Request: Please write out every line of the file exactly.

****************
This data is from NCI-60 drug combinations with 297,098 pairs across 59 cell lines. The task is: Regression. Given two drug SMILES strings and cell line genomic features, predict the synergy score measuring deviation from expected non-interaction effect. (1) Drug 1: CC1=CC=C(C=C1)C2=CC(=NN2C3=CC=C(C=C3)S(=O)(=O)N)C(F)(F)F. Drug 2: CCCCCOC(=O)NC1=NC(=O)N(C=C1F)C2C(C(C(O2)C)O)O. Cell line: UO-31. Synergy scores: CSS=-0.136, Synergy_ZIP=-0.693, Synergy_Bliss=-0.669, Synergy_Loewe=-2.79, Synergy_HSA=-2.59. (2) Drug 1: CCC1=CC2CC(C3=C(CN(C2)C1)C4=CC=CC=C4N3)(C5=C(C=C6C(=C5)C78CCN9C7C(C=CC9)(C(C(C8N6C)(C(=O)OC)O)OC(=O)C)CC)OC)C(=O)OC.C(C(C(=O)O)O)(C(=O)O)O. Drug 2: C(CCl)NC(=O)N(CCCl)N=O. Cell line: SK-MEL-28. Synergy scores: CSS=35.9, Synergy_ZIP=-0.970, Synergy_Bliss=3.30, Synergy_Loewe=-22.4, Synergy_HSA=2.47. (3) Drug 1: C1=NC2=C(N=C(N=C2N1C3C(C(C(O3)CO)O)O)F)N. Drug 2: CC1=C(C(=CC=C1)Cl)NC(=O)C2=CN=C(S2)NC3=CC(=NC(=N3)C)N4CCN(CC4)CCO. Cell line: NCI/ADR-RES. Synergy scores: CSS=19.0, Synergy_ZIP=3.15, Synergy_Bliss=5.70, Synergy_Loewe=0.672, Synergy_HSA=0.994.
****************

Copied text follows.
This data is from NCI-60 drug combinations with 297,098 pairs across 59 cell lines. The task is: Regression. Given two drug SMILES strings and cell line genomic features, predict the synergy score measuring deviation from expected non-interaction effect. (1) Drug 1: CC1=CC=C(C=C1)C2=CC(=NN2C3=CC=C(C=C3)S(=O)(=O)N)C(F)(F)F. Drug 2: CCCCCOC(=O)NC1=NC(=O)N(C=C1F)C2C(C(C(O2)C)O)O. Cell line: UO-31. Synergy scores: CSS=-0.136, Synergy_ZIP=-0.693, Synergy_Bliss=-0.669, Synergy_Loewe=-2.79, Synergy_HSA=-2.59. (2) Drug 1: CCC1=CC2CC(C3=C(CN(C2)C1)C4=CC=CC=C4N3)(C5=C(C=C6C(=C5)C78CCN9C7C(C=CC9)(C(C(C8N6C)(C(=O)OC)O)OC(=O)C)CC)OC)C(=O)OC.C(C(C(=O)O)O)(C(=O)O)O. Drug 2: C(CCl)NC(=O)N(CCCl)N=O. Cell line: SK-MEL-28. Synergy scores: CSS=35.9, Synergy_ZIP=-0.970, Synergy_Bliss=3.30, Synergy_Loewe=-22.4, Synergy_HSA=2.47. (3) Drug 1: C1=NC2=C(N=C(N=C2N1C3C(C(C(O3)CO)O)O)F)N. Drug 2: CC1=C(C(=CC=C1)Cl)NC(=O)C2=CN=C(S2)NC3=CC(=NC(=N3)C)N4CCN(CC4)CCO. Cell line: NCI/ADR-RES. Synergy scores: CSS=19.0, Synergy_ZIP=3.15, Synergy_Bliss=5.70, Synergy_Loewe=0.672, Synergy_HSA=0.994.